With screens and technology slowly taking over our lives, and up to 40 per cent of schools in the United States reducing or eliminating recess times for kids, play is no longer as valued as it was in the past. “We got this crazy idea that somehow recess was a waste of time,” journalist and author Richard Louv says. Playworks Education believes otherwise. Instead, it creates a place for every kid in the playground across 23 communities to feel included, be active and build valuable social and emotional skills. Playworks Education is a new Oak grantee with the Special Interest Programme this year.
Traditionally, young kids learn playground games from their older peers, but with diminished opportunities for play in our society, the culture of play is getting lost. Instead, recess and break times become a prime opportunity for kids to fight and cause chaos in the school yard. Many schools ban running or tag games, some shorten break times or get rid of them altogether. Playworks provides services for elementary schools to help transform school culture. Such services are based on the idea of having a Playworks coach orchestrate play and physical activities in schools on a full-time or monthly basis. The coaches are passionate about their work, know every child by name, and are armed with a host of child-friendly games for the playground.
“Playworks has had a huge impact on our lives,” says Julie, the mother of a first grader in a Playworks school. “My son not only plays at school now, but he is connected with a boy in his class that lives down the street.” Playworks recommends that in order to have a good recess, children have enough time and space to play, that a variety of games are available and that there are simple, positive rules to follow with respectful consequences if they are not followed. This encourages student empowerment and a positive school environment.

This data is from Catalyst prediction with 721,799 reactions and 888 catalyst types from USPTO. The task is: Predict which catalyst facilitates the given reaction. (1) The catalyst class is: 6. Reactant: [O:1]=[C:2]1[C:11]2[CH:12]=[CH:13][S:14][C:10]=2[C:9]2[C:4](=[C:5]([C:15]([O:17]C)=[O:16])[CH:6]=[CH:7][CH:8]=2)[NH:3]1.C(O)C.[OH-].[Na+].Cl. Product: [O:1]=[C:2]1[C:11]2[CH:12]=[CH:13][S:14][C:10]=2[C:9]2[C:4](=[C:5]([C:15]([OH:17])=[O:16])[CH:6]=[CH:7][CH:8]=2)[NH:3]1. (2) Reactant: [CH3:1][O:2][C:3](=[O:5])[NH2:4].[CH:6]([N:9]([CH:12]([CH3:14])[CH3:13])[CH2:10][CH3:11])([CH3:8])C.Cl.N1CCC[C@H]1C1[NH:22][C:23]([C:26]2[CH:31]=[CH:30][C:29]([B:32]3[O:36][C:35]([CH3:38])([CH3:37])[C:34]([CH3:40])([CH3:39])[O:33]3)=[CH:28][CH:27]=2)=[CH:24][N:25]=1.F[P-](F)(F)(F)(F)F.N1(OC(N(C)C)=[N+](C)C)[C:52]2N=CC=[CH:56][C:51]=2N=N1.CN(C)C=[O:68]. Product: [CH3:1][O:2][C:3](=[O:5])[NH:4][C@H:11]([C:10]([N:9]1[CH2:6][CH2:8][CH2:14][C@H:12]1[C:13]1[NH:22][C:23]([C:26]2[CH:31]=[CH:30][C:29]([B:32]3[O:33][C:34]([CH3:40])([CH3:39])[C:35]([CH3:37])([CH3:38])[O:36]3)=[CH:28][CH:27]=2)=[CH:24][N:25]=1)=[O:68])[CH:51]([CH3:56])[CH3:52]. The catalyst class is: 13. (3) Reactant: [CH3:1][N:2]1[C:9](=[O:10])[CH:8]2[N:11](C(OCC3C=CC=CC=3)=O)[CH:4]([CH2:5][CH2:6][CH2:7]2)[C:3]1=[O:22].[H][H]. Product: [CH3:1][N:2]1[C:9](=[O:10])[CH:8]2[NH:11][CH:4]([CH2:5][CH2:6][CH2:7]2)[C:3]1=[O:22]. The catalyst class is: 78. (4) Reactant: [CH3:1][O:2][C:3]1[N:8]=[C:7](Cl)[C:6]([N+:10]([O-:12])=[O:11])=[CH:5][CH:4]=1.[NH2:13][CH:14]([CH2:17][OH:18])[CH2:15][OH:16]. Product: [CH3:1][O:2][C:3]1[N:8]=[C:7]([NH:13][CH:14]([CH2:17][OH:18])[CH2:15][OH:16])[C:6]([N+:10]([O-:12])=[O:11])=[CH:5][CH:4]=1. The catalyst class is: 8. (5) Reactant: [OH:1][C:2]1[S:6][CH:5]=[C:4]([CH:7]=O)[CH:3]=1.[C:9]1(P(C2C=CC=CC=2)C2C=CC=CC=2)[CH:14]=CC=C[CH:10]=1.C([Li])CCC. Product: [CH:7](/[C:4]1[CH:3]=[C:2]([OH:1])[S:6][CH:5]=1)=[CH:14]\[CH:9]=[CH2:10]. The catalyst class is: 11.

Playworks has had proven success with 90 per cent of educators at Playworks schools agreeing that the Playworks model has helped increase student cooperation, create more physical activity in the playground and increase feelings of inclusion among students. Thanks to an increased ability of the students to focus in class, educators gained an average of 20 additional learning hours in the classroom. Even basic games such as Scissors, Paper, Rock can have a drastic impact on the environment in the school as children learn to solve simple disputes through play.
“Recess used to be out of control and a lot of people got hurt. I used to sit on the bench and do math problems to ignore recess,” said Adrian, a Playworks Junior Coach. “The Junior Coach Program helped me learn more games, be more friendly and not argue if I was out. I enjoy recess now every day.”
With Oak support, Playworks seeks to expand the number of schools in North Carolina that provide healthy play opportunities using the Playworks model.